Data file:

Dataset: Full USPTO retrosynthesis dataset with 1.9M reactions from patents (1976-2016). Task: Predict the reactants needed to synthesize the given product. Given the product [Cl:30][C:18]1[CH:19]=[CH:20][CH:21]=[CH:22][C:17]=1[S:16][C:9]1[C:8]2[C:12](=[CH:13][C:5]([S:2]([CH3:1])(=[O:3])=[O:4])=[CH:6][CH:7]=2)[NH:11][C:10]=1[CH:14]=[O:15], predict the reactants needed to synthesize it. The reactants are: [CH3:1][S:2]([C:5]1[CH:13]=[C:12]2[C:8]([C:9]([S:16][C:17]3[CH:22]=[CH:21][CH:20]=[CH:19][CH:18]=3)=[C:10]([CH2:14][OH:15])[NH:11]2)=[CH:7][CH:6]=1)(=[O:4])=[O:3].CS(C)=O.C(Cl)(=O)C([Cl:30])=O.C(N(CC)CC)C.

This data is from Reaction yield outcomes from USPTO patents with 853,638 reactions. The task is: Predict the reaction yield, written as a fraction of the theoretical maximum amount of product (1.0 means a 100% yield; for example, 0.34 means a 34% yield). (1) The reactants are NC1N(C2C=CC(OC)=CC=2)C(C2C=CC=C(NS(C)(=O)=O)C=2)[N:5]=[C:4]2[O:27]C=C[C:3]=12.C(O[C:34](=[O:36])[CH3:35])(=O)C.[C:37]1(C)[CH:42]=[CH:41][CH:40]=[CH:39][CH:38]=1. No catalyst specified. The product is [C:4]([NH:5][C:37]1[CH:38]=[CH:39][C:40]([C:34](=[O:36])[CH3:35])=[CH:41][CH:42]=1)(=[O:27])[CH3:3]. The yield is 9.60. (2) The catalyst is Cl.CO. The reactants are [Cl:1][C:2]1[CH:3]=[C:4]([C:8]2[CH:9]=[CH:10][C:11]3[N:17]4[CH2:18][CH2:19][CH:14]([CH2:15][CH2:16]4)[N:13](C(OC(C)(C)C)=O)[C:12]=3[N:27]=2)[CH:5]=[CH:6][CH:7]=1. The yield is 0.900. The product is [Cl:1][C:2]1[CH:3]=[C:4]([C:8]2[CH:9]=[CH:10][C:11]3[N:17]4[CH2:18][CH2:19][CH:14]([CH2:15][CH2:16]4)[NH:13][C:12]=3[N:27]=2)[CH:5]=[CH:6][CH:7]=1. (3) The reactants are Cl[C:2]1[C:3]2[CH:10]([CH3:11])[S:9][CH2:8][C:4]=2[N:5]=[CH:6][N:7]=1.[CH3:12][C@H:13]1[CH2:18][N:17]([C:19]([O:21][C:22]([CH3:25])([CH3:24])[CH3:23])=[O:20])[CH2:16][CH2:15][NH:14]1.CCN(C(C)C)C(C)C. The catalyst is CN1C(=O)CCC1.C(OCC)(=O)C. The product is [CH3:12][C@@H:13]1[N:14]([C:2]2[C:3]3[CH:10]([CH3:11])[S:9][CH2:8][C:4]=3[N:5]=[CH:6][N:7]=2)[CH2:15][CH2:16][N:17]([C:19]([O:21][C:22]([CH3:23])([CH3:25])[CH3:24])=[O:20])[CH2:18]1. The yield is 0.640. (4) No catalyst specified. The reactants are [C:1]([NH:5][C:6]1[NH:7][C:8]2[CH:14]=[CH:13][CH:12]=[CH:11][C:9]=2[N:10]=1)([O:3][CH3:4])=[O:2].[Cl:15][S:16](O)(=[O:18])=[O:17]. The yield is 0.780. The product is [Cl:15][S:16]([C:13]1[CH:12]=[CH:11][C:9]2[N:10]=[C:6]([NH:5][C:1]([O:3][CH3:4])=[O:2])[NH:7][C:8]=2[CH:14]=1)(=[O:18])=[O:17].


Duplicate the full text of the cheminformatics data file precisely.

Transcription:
Dataset: Full USPTO retrosynthesis dataset with 1.9M reactions from patents (1976-2016). Task: Predict the reactants needed to synthesize the given product. Given the product [Cl:30][C:18]1[CH:19]=[CH:20][CH:21]=[CH:22][C:17]=1[S:16][C:9]1[C:8]2[C:12](=[CH:13][C:5]([S:2]([CH3:1])(=[O:3])=[O:4])=[CH:6][CH:7]=2)[NH:11][C:10]=1[CH:14]=[O:15], predict the reactants needed to synthesize it. The reactants are: [CH3:1][S:2]([C:5]1[CH:13]=[C:12]2[C:8]([C:9]([S:16][C:17]3[CH:22]=[CH:21][CH:20]=[CH:19][CH:18]=3)=[C:10]([CH2:14][OH:15])[NH:11]2)=[CH:7][CH:6]=1)(=[O:4])=[O:3].CS(C)=O.C(Cl)(=O)C([Cl:30])=O.C(N(CC)CC)C.

This data is from Reaction yield outcomes from USPTO patents with 853,638 reactions. The task is: Predict the reaction yield, written as a fraction of the theoretical maximum amount of product (1.0 means a 100% yield; for example, 0.34 means a 34% yield). (1) The reactants are NC1N(C2C=CC(OC)=CC=2)C(C2C=CC=C(NS(C)(=O)=O)C=2)[N:5]=[C:4]2[O:27]C=C[C:3]=12.C(O[C:34](=[O:36])[CH3:35])(=O)C.[C:37]1(C)[CH:42]=[CH:41][CH:40]=[CH:39][CH:38]=1. No catalyst specified. The product is [C:4]([NH:5][C:37]1[CH:38]=[CH:39][C:40]([C:34](=[O:36])[CH3:35])=[CH:41][CH:42]=1)(=[O:27])[CH3:3]. The yield is 9.60. (2) The catalyst is Cl.CO. The reactants are [Cl:1][C:2]1[CH:3]=[C:4]([C:8]2[CH:9]=[CH:10][C:11]3[N:17]4[CH2:18][CH2:19][CH:14]([CH2:15][CH2:16]4)[N:13](C(OC(C)(C)C)=O)[C:12]=3[N:27]=2)[CH:5]=[CH:6][CH:7]=1. The yield is 0.900. The product is [Cl:1][C:2]1[CH:3]=[C:4]([C:8]2[CH:9]=[CH:10][C:11]3[N:17]4[CH2:18][CH2:19][CH:14]([CH2:15][CH2:16]4)[NH:13][C:12]=3[N:27]=2)[CH:5]=[CH:6][CH:7]=1. (3) The reactants are Cl[C:2]1[C:3]2[CH:10]([CH3:11])[S:9][CH2:8][C:4]=2[N:5]=[CH:6][N:7]=1.[CH3:12][C@H:13]1[CH2:18][N:17]([C:19]([O:21][C:22]([CH3:25])([CH3:24])[CH3:23])=[O:20])[CH2:16][CH2:15][NH:14]1.CCN(C(C)C)C(C)C. The catalyst is CN1C(=O)CCC1.C(OCC)(=O)C. The product is [CH3:12][C@@H:13]1[N:14]([C:2]2[C:3]3[CH:10]([CH3:11])[S:9][CH2:8][C:4]=3[N:5]=[CH:6][N:7]=2)[CH2:15][CH2:16][N:17]([C:19]([O:21][C:22]([CH3:23])([CH3:25])[CH3:24])=[O:20])[CH2:18]1. The yield is 0.640. (4) No catalyst specified. The reactants are [C:1]([NH:5][C:6]1[NH:7][C:8]2[CH:14]=[CH:13][CH:12]=[CH:11][C:9]=2[N:10]=1)([O:3][CH3:4])=[O:2].[Cl:15][S:16](O)(=[O:18])=[O:17]. The yield is 0.780. The product is [Cl:15][S:16]([C:13]1[CH:12]=[CH:11][C:9]2[N:10]=[C:6]([NH:5][C:1]([O:3][CH3:4])=[O:2])[NH:7][C:8]=2[CH:14]=1)(=[O:18])=[O:17].